Working an ED will teach you that the best way to keep a kids parent from bugging you is to keep their kids from bugging them. Because of this I always keep a small box in my locker full of crayons, cheap coloring books and stickers, and yes it's all bought by me with my own cash that's how much I value my sanity. Now when I head out to spend time with friend and kids I always toss one of the "sanity packs" into my purse, it's amazing how long  4 crayons and some stickers will keep a little one happy. My friends seem to think it's funny that the gal with no kids always is prepared for them.

  Oh yeah and I've learned kids aren't dumb, not even the little ones, so don't treat them like it. In the hospital they know exactly what is coming, so I never lie and tell them it won't hurt when it will and I never try the ambush tactics some nurses think actually works. When I'm around kids that I am not treating I have learned to apply that principle too, I talk to them, guess what a couple questions directed at the kiddos over lunch generally leads to less screaming for attention, go figure. If the screaming does occur I have learned that a well controlled tone of voice goes WAY further than yelling, just like with the patients, honestly kids and patients aren't all that different in the end , they just want to be treated like people and included. Weird huh?


  I've always had plenty to say and never held back in delight or in displeasure, but nursing has taught me there is an art to doing it right. In the past I have been know to just go off and heaven help anyone in my way, now I've learned to do it better.

  Meaning what? For starters I usually take a moment to step away from the problem, take a deep breath and compose myself, just like I do when I want  to tell a patient what an unreasonable jerk they are being but instead explain with a sweet smile on my face that the reason I can't give them any food is because they are going to have surgery in the AM and you can have food in your tummy when that happens in case you throw up, aspirate and die. I use that moment to order my thoughts in a logical manner so that I sound like a reasonable person not a raving lunatic, astonishingly it gets you way further.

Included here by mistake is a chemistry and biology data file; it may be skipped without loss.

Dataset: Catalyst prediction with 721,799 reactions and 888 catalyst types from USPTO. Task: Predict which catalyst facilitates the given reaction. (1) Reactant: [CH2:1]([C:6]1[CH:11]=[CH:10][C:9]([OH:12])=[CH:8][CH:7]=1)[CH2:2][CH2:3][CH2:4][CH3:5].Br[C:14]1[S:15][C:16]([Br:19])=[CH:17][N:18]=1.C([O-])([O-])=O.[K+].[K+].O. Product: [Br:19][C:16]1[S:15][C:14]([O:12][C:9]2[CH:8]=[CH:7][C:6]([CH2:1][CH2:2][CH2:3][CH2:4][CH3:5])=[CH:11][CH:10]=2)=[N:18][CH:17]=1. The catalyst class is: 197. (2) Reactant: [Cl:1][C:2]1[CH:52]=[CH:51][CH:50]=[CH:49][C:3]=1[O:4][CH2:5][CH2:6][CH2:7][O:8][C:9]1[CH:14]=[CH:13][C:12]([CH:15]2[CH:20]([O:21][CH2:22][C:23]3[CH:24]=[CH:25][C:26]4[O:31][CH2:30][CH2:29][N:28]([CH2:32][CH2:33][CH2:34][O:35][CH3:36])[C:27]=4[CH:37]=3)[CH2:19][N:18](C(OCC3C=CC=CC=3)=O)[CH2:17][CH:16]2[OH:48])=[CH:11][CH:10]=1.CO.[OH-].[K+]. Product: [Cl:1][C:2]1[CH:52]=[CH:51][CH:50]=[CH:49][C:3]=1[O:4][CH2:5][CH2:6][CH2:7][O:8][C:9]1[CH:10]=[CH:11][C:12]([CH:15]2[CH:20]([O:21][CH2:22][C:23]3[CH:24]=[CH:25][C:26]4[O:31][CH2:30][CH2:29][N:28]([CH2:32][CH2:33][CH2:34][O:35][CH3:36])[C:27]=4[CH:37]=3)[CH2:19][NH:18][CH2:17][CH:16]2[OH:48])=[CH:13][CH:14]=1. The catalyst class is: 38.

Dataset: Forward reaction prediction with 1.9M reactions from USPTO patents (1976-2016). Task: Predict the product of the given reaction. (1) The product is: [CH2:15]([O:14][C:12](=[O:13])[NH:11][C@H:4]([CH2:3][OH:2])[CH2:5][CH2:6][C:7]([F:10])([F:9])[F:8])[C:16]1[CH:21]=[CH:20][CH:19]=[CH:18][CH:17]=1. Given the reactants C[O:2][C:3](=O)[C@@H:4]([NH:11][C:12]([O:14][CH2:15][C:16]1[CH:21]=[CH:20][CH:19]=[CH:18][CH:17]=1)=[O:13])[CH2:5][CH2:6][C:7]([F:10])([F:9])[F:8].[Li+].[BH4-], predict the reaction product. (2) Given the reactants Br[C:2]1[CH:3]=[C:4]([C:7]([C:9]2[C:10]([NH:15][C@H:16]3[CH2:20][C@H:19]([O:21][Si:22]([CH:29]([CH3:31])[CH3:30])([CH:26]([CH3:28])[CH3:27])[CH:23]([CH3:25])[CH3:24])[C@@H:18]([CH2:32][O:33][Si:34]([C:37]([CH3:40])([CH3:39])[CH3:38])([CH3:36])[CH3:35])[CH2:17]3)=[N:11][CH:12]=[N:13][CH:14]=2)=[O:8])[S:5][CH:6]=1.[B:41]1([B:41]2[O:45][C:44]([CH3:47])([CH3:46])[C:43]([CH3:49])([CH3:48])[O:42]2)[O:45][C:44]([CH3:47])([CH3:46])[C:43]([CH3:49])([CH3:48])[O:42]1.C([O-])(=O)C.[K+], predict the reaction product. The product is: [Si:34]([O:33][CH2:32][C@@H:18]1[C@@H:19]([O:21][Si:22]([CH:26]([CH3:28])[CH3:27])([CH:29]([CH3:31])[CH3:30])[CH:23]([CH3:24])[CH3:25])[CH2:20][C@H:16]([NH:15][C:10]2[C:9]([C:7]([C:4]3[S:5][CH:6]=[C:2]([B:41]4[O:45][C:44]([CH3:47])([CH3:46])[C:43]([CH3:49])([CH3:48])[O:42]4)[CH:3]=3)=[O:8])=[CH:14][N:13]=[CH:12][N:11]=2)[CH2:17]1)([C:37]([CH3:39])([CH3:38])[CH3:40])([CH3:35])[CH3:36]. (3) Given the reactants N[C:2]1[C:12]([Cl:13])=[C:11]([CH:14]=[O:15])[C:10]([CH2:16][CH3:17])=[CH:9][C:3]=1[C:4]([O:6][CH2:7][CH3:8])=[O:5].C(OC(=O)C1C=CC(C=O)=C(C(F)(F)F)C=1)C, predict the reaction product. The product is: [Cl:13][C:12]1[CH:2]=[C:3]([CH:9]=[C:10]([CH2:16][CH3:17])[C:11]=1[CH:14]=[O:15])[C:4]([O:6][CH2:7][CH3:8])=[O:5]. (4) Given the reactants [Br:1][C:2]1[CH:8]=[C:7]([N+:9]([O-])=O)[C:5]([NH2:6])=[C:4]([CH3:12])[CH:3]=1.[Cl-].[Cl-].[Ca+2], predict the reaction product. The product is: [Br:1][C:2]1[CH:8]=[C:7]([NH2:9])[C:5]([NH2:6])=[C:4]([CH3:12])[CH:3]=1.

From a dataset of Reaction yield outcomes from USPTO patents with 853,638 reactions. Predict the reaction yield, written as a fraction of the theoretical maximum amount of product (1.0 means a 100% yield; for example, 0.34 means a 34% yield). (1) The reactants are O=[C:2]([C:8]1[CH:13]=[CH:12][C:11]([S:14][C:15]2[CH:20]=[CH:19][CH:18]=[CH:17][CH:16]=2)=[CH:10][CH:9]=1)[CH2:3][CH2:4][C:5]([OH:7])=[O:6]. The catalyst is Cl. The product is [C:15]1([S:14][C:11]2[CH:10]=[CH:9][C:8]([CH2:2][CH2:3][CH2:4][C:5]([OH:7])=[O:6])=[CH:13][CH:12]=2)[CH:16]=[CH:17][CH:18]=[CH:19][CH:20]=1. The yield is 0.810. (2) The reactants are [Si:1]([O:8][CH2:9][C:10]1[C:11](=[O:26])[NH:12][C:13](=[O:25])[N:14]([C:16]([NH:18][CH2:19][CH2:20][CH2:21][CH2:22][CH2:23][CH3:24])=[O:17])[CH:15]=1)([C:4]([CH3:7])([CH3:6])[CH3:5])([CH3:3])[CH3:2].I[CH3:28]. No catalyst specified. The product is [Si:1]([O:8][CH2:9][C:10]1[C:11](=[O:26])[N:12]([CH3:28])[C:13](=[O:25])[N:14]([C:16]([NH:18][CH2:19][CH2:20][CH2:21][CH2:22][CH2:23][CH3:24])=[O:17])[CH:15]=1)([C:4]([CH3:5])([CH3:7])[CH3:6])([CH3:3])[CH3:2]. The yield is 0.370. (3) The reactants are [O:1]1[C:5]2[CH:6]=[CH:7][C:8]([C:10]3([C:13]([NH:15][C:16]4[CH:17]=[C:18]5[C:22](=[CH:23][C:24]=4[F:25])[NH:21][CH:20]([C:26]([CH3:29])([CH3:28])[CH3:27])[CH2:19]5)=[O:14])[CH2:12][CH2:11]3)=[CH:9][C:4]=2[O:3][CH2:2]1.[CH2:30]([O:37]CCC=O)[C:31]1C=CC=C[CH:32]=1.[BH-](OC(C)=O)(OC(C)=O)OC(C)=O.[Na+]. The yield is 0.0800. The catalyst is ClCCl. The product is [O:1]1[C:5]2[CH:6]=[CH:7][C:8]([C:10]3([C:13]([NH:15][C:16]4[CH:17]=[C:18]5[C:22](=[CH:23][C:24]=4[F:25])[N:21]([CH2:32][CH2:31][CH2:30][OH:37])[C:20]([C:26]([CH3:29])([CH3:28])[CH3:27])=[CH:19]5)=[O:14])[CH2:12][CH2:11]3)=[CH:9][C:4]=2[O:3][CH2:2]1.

I also learned to take the mail to the right address. I no longer complain to the poor sod at the cash register for the long wait, he/she is probably just as ticked off about having no help, but you betcha I will take it up with the manager. Just like I hate fielding complaints over things I have no control over, I bet anyone else hates it too.

  So yes I will give my instructors their dues and say, yes they were right. There is something about being a nurse that changes you, it gets into your blood and you will never really be the same person you were before you started. 

  What has nursing taught you?

Monday, August 13, 2012

Medical Scrubs Mall Review

  I don't usually shop on the internet but, when it comes to my scrubs I'm all for it. There are not many places in my town that are close to me and let's face it shopping for medical uniforms is not a girls idea of a ton of fun, so I shop online from the comfort of home and let the scrubs come to me.

  Recently I was introduced to Medical Scrubs Mall, they have a great selection of scrubs at good prices. Importantly for me they have a huge variety of solid colored scrubs that can be easily searched, since I need to find scrubs in navy blue only. I love the fact that every set of scrubs on the site is displayed with the colors it is available in under the picture so I know instantly if I should bother taking a closer look. You can even click the color box and view the item of your choice in the color you are looking for so their are no surprises. If you are one of the lucky nurses who gets to wear prints these folks have a huge selection of the prettiest prints, I envy you ladies!